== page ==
History

When I returned to playing the violin around 1978 I really needed a diversion from life’s troubles so I turned to playing my violin. I worked on reading and memorizing fiddle tunes from a book I had acquired somewhere. I began to look for and purchase fiddle tune books. I also tried to resurrect a couple classical pieces that I used to play. The obsession began.  

As my skill level increased, I began to long to perform and to appease the longing, I went to open mics and experienced some serious stage fright, which caused me to not be selected to play until the wee hours when mostly everyone had gone home. I became aware of the Western New York Bluegrass and Old Time Music Association (WNYBOTMA) through people that I met at open mics.

At my brother Don's house for a party. In the upper picture from right to left is brother Don, Jenna, sister Joanne, maybe Patty's foot and my Dad. I am playing the fiddle that he bought for me in 1965. In the bottom pic from R-L is my son Josh, 2 unidentified back-sides and me. 1981

At my brother Don's house for a party. In the upper picture from right to left is brother Don, Jenna, sister Joanne, maybe Patty's foot and my Dad. I am playing the fiddle that he bought for me in 1965. In the bottom pic from R-L is my son Josh, 2 unidentified back-sides and me. 1981

Without Further Ado (1980-2002?)  

I practiced playing tunes out on the porch of my house as part of my learning and performing process. I met Steve Piwowar (Pevo) as a result of this practice when he walked over one day and announced that he also knew some of the tunes I was playing. Steve had been working on renovating the garage a couple doors down and he told me that he played guitar and mandolin. We got together and began to play tunes. Steve also sang and played squeezebox and he introduced me to the Holy Modal Rounders and many other musical influences. He came up the idea of performing as “Without Further Ado”. We played at numerous musical functions as Without Further Ado even after City Fiddle was born. When we did a duo gig we were Without Further Ado. We played gigs together for around 20 years before different roads called us.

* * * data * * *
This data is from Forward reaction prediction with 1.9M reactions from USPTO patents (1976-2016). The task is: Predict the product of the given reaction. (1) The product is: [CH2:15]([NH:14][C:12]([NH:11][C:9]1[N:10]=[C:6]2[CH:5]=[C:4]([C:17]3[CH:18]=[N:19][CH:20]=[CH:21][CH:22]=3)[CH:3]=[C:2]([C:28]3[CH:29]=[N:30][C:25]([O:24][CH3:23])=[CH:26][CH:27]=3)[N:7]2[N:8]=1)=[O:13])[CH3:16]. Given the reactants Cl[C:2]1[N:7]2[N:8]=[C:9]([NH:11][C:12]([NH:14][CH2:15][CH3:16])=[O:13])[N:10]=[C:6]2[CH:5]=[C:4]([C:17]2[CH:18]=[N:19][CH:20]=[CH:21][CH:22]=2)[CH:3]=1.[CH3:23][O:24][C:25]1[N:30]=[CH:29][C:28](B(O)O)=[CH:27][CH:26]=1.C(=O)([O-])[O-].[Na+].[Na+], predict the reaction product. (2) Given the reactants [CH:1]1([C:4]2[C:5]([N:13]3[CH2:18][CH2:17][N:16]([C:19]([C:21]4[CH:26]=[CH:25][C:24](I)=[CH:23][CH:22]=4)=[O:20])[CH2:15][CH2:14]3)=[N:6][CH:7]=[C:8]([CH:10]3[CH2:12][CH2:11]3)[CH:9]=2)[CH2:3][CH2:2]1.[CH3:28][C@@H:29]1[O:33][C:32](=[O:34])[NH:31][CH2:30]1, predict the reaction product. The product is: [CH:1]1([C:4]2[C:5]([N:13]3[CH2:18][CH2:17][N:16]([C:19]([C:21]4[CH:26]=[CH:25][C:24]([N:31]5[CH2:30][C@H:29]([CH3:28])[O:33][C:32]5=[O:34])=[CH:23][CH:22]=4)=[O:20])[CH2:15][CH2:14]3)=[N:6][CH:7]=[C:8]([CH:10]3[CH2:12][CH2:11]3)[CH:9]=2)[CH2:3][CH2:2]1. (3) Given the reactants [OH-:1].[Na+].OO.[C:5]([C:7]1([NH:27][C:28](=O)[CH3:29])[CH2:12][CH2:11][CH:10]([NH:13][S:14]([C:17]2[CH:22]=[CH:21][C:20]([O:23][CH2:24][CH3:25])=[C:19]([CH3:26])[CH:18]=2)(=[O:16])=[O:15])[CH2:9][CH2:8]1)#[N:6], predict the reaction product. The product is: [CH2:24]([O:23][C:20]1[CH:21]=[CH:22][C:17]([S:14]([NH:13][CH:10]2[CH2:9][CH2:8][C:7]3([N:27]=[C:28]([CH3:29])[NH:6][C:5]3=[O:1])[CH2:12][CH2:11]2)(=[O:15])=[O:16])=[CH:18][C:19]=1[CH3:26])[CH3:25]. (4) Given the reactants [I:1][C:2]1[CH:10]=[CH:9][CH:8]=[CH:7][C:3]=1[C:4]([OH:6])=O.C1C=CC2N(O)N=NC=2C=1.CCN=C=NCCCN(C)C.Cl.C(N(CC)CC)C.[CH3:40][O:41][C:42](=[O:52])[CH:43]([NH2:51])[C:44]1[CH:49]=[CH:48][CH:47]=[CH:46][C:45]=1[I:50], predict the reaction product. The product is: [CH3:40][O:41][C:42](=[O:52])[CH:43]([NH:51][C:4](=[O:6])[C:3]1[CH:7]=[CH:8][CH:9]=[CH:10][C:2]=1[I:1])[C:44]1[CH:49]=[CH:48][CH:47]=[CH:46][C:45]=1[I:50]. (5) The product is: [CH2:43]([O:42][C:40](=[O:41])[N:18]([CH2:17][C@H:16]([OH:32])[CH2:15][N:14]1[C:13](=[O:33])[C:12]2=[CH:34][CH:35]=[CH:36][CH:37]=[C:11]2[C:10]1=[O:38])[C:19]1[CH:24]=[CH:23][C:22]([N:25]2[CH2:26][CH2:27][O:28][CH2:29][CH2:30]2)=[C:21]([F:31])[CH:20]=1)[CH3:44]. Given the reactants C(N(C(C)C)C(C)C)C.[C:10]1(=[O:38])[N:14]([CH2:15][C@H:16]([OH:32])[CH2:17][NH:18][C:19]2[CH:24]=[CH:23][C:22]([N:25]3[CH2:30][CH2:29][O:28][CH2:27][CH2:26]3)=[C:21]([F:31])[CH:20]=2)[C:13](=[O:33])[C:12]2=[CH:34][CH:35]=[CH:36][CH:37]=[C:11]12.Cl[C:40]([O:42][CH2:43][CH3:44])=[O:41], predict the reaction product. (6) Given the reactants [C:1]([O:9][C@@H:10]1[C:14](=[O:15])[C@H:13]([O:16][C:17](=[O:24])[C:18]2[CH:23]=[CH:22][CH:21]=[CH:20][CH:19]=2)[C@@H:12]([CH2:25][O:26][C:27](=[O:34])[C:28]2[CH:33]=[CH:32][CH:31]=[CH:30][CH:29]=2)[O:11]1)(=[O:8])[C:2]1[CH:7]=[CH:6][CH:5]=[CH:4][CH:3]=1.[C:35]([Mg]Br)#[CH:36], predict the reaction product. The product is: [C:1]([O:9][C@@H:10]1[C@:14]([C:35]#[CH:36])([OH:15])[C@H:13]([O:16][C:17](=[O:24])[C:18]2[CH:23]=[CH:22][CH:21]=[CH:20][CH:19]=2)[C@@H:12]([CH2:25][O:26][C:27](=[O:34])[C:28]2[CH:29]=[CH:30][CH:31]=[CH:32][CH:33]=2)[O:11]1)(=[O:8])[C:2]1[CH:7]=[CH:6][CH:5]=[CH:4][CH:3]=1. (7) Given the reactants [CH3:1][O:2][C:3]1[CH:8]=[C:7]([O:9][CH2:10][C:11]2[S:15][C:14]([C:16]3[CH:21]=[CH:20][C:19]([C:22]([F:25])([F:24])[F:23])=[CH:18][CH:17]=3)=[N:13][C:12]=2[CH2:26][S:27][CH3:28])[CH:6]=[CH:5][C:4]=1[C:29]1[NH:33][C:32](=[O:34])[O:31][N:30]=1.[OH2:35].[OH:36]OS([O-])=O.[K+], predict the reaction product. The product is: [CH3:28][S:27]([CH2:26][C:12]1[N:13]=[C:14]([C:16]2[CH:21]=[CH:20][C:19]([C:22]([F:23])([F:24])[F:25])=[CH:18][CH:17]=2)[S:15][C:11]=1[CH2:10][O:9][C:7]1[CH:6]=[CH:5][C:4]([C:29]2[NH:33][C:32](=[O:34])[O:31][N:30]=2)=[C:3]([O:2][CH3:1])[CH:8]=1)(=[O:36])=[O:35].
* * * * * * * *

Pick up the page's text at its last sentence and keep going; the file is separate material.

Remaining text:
Steve Pevo and me at Broken Barn Varysburg, NY circa 1990

Steve Pevo and me at Broken Barn Varysburg, NY circa 1990

Half Grass (1980-1982?)

One of the first guys that I met at the open mics was WK Moberly. It was at a place called Curan’s on Delaware Ave and he was the one who introduced me to WNYBOTMA. He also played bass in a band called Half Grass which included John Edmiston on guitar and Bob Harrington on guitar and banjo. I was invited to join their band, which played songs by The Kingston Trio, Jimmy Buffet, Neil Young, and a variety of other country/folk/bluegrass artists. They knew and were willing to learn some fiddle tunes as well. I had no idea about music except what I had been reading so my education into chord theory and improvisation was really kicked into high gear. We played at Ground Round restaurants and the girlfriends or wives used to come to the gigs where the patrons threw peanut shells on the floor as that was the culture. I was reminded that we were fired from a Ground Round for doing Jimmy Buffet’s “Why Don’t We Get Drunk…”. This was my first exposure to playing out and improvising on the fiddle. We played as Half Grass for a couple of years or so before the band disbanded.

Half Grass at a Ground Round circa 1980

Half Grass at a Ground Round circa 1980

A promotional piece drawn by Patricia Banaszak circa 1980

A promotional piece drawn by Patricia Banaszak circa 1980

John used to live behind the Cookie Cutter circa 1982

John used to live behind the Cookie Cutter circa 1982

The association with Half Grass and specifically Bob Harrington, from Batavia, put me into the sphere of influence of Bill Pitcher and 

Pavillion Natural Grass (circa 1980-2018)

Bill Pitcher, Kent Ewell, Bob Harrington, Hoover, Tim Pitcher, Bake McBride, Chris Gerwitz, Teddy Lambert, Uncle Rog, half-fast Eddie and many, many more I’m sure. These guys would play a song or medley for 20 minutes in a bar and the place was going nuts. All in the key of “G”. Pitch would get us assembly gigs at school as he was some kind of admin with the schools and we went on to play one of these shows with 11 or 12 guys in the band. 2-snare/high hat drum kits, 2 or more banjos, lots of guitars, mandolin and of course at least one fiddle. There are still opportunities to play PNG gigs once or twice a year. Many of these guys participated in a video that featured City Fiddle, pool table antics, and a snowball fight.